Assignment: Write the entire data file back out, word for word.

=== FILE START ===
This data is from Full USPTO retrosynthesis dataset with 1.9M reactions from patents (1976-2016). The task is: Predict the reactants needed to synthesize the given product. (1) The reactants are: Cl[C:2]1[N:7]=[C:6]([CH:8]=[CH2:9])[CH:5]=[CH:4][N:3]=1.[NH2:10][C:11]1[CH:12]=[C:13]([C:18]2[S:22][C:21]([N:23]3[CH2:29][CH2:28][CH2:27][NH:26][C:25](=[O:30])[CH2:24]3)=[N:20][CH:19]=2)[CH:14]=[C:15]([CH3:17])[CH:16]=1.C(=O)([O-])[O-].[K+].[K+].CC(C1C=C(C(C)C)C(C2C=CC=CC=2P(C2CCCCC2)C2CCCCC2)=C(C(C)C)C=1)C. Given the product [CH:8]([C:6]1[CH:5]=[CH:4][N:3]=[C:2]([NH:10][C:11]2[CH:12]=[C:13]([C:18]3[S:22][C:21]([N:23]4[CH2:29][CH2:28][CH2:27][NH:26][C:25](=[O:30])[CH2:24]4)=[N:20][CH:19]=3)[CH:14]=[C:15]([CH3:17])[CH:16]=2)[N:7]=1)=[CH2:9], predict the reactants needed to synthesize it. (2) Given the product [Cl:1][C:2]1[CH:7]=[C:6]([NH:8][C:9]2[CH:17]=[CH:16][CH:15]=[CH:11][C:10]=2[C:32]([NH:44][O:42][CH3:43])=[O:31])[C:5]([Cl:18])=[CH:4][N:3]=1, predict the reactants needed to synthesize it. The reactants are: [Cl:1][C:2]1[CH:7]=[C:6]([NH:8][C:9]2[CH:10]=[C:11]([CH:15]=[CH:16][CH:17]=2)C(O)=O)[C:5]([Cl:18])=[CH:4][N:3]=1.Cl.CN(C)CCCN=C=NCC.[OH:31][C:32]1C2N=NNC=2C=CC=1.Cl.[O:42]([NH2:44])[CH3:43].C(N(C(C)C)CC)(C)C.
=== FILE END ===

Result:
This data is from Full USPTO retrosynthesis dataset with 1.9M reactions from patents (1976-2016). The task is: Predict the reactants needed to synthesize the given product. (1) The reactants are: Cl[C:2]1[N:7]=[C:6]([CH:8]=[CH2:9])[CH:5]=[CH:4][N:3]=1.[NH2:10][C:11]1[CH:12]=[C:13]([C:18]2[S:22][C:21]([N:23]3[CH2:29][CH2:28][CH2:27][NH:26][C:25](=[O:30])[CH2:24]3)=[N:20][CH:19]=2)[CH:14]=[C:15]([CH3:17])[CH:16]=1.C(=O)([O-])[O-].[K+].[K+].CC(C1C=C(C(C)C)C(C2C=CC=CC=2P(C2CCCCC2)C2CCCCC2)=C(C(C)C)C=1)C. Given the product [CH:8]([C:6]1[CH:5]=[CH:4][N:3]=[C:2]([NH:10][C:11]2[CH:12]=[C:13]([C:18]3[S:22][C:21]([N:23]4[CH2:29][CH2:28][CH2:27][NH:26][C:25](=[O:30])[CH2:24]4)=[N:20][CH:19]=3)[CH:14]=[C:15]([CH3:17])[CH:16]=2)[N:7]=1)=[CH2:9], predict the reactants needed to synthesize it. (2) Given the product [Cl:1][C:2]1[CH:7]=[C:6]([NH:8][C:9]2[CH:17]=[CH:16][CH:15]=[CH:11][C:10]=2[C:32]([NH:44][O:42][CH3:43])=[O:31])[C:5]([Cl:18])=[CH:4][N:3]=1, predict the reactants needed to synthesize it. The reactants are: [Cl:1][C:2]1[CH:7]=[C:6]([NH:8][C:9]2[CH:10]=[C:11]([CH:15]=[CH:16][CH:17]=2)C(O)=O)[C:5]([Cl:18])=[CH:4][N:3]=1.Cl.CN(C)CCCN=C=NCC.[OH:31][C:32]1C2N=NNC=2C=CC=1.Cl.[O:42]([NH2:44])[CH3:43].C(N(C(C)C)CC)(C)C.